The binding of thrombin to fibrin is thought to be an important mechanism by which thrombi exhibit procoagulant activity; however, the extent to which other procoagulants are associated with thrombi has not been previously defined. This study was designed to determine whether clotting factors other than thrombin are bound to whole-blood clots and can thereby contribute to significant procoagulant activity. Clots formed in vitro from human blood exhibited minimal thrombin activity when incubated in plasma depleted of vitamin K-dependent factors by barium-citrate adsorption, as indicated by increases in the concentration of fibrinopeptide A (FPA), a marker of fibrin formation, to 72 nM after 30 min. Incubation of clots in barium-absorbed plasma repleted with 0.9 μM human prothrombin under the same conditions resulted in marked increases in the concentration of FPA (> 1,000 nM) and clotting by 30 min. The increases in FPA were attributable to activation of the added prothrombin by clot-associated Factor Xa, judging from concomitant increases in the concentration of prothrombin fragment 1.2. Similar results were obtained with thrombi induced in the axillary arteries of dogs by vascular injury and incubated with plasma in vitro. Activation of prothrombin was inhibited in a dose-dependent manner by tick anticoagulant peptide, a direct inhibitor of Factor Xa, at concentrations of 0.5-5.0 μM. Clot- associated Factor Xa activity was resistant to inhibition by anti-thrombin III, judging from the lack of inhibition of prothrombin activation during incubation of clots in plasma containing heparin pentasaccharide, an anti- thrombin III-mediated inhibitor of Factor Xa. Thus, the activity of Factor Xa appears to be an important determinant of the procoagulant activity of whole- blood clots and arterial thrombi, and is resistant to inhibition by anti- thrombin III-dependent inhibitors.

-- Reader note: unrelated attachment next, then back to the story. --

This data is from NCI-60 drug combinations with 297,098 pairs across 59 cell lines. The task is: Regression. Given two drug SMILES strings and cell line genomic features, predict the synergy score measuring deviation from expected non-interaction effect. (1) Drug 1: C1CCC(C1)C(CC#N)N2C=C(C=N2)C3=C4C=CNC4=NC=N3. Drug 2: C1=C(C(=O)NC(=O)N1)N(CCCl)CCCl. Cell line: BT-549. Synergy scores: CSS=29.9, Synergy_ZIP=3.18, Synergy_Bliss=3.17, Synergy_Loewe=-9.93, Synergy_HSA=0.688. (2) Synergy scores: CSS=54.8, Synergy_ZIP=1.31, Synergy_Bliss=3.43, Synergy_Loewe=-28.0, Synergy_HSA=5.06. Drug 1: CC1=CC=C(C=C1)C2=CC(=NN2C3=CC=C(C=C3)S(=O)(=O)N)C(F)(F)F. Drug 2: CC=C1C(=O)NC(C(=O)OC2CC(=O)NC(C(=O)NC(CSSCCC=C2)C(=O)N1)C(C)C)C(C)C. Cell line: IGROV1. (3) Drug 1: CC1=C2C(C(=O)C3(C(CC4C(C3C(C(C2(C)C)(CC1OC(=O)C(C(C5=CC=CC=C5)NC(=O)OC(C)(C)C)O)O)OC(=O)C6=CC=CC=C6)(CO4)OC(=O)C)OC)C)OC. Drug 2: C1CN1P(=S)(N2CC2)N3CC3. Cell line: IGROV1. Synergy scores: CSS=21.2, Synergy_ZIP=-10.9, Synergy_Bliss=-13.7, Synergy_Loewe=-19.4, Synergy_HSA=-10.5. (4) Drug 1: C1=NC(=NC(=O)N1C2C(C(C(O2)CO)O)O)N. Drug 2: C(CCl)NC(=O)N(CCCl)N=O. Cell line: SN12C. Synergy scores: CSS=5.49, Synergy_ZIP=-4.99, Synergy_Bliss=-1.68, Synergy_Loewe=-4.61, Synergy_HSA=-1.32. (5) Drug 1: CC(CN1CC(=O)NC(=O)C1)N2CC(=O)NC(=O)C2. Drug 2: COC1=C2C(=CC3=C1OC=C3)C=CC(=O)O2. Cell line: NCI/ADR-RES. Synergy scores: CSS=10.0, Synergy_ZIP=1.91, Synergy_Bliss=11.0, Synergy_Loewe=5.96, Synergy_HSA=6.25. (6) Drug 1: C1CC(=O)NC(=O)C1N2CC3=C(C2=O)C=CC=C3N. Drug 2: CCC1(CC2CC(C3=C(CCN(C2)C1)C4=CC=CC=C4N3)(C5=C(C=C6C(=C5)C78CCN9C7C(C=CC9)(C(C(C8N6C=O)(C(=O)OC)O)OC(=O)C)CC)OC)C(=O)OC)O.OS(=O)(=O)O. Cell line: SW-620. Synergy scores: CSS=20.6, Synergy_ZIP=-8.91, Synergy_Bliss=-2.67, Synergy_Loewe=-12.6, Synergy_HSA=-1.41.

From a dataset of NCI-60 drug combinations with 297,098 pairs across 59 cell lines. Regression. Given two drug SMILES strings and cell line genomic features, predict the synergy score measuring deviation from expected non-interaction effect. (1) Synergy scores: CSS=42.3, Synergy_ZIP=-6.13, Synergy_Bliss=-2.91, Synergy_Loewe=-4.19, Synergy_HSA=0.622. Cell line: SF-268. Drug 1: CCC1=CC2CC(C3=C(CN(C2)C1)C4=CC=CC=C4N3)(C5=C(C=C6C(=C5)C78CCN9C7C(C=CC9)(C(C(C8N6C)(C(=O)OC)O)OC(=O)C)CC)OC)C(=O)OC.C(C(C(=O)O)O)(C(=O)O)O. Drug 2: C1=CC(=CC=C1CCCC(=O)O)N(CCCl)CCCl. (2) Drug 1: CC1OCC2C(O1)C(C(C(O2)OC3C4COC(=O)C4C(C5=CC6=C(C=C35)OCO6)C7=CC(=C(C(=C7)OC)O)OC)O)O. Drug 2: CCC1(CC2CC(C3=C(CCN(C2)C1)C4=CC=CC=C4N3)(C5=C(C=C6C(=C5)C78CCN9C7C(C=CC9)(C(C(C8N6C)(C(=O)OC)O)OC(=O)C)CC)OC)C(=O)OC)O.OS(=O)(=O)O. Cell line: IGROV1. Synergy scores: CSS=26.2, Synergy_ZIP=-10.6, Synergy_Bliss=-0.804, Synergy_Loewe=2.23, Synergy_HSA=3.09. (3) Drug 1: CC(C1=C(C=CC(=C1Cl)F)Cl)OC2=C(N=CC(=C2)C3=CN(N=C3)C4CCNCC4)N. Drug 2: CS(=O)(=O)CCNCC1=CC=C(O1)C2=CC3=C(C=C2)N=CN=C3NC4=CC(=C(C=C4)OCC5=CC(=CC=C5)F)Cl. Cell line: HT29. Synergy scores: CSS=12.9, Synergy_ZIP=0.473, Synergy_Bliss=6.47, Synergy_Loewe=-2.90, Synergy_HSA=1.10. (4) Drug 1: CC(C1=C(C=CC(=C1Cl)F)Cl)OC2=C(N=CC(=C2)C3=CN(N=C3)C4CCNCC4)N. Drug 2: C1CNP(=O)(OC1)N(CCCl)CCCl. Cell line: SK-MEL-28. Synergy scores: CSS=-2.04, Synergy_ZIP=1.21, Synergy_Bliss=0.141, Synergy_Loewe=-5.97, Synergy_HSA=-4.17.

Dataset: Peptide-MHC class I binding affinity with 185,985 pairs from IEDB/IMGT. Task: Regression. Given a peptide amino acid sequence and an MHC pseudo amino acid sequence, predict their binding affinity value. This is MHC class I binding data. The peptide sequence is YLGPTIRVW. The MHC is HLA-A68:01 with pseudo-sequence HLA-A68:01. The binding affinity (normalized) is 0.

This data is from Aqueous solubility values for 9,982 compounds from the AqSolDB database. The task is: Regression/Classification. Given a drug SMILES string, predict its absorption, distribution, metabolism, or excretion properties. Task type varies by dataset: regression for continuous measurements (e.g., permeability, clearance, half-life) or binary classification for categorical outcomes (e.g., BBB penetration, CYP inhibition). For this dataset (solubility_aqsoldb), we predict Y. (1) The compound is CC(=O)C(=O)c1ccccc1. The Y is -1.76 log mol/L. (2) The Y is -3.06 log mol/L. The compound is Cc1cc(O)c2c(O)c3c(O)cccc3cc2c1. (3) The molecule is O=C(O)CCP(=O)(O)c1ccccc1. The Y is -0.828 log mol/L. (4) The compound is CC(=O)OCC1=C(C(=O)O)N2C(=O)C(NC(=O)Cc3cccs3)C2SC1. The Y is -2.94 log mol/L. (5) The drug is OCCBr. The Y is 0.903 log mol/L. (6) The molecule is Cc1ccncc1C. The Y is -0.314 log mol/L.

- Factor Xa
- coagulation factors